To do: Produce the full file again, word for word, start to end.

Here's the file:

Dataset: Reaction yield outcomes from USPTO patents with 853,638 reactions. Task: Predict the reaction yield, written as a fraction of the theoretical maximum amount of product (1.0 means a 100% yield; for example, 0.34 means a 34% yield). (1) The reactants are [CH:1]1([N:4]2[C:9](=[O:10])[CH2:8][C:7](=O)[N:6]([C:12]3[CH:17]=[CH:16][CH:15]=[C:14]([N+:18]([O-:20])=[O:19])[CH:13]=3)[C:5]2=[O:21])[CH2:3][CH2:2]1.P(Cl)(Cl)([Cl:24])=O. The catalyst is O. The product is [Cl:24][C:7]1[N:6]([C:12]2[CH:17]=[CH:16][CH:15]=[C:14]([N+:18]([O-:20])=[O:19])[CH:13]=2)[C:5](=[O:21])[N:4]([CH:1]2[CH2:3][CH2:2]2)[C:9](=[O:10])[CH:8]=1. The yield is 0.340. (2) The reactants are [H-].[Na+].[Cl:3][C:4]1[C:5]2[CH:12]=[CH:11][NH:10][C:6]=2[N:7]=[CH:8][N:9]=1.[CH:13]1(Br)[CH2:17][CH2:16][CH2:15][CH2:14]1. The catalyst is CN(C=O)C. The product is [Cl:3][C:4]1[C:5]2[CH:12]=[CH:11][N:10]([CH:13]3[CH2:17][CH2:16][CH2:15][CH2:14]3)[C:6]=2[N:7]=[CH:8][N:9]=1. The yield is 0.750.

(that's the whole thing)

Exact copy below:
Dataset: Reaction yield outcomes from USPTO patents with 853,638 reactions. Task: Predict the reaction yield, written as a fraction of the theoretical maximum amount of product (1.0 means a 100% yield; for example, 0.34 means a 34% yield). (1) The reactants are [CH:1]1([N:4]2[C:9](=[O:10])[CH2:8][C:7](=O)[N:6]([C:12]3[CH:17]=[CH:16][CH:15]=[C:14]([N+:18]([O-:20])=[O:19])[CH:13]=3)[C:5]2=[O:21])[CH2:3][CH2:2]1.P(Cl)(Cl)([Cl:24])=O. The catalyst is O. The product is [Cl:24][C:7]1[N:6]([C:12]2[CH:17]=[CH:16][CH:15]=[C:14]([N+:18]([O-:20])=[O:19])[CH:13]=2)[C:5](=[O:21])[N:4]([CH:1]2[CH2:3][CH2:2]2)[C:9](=[O:10])[CH:8]=1. The yield is 0.340. (2) The reactants are [H-].[Na+].[Cl:3][C:4]1[C:5]2[CH:12]=[CH:11][NH:10][C:6]=2[N:7]=[CH:8][N:9]=1.[CH:13]1(Br)[CH2:17][CH2:16][CH2:15][CH2:14]1. The catalyst is CN(C=O)C. The product is [Cl:3][C:4]1[C:5]2[CH:12]=[CH:11][N:10]([CH:13]3[CH2:17][CH2:16][CH2:15][CH2:14]3)[C:6]=2[N:7]=[CH:8][N:9]=1. The yield is 0.750.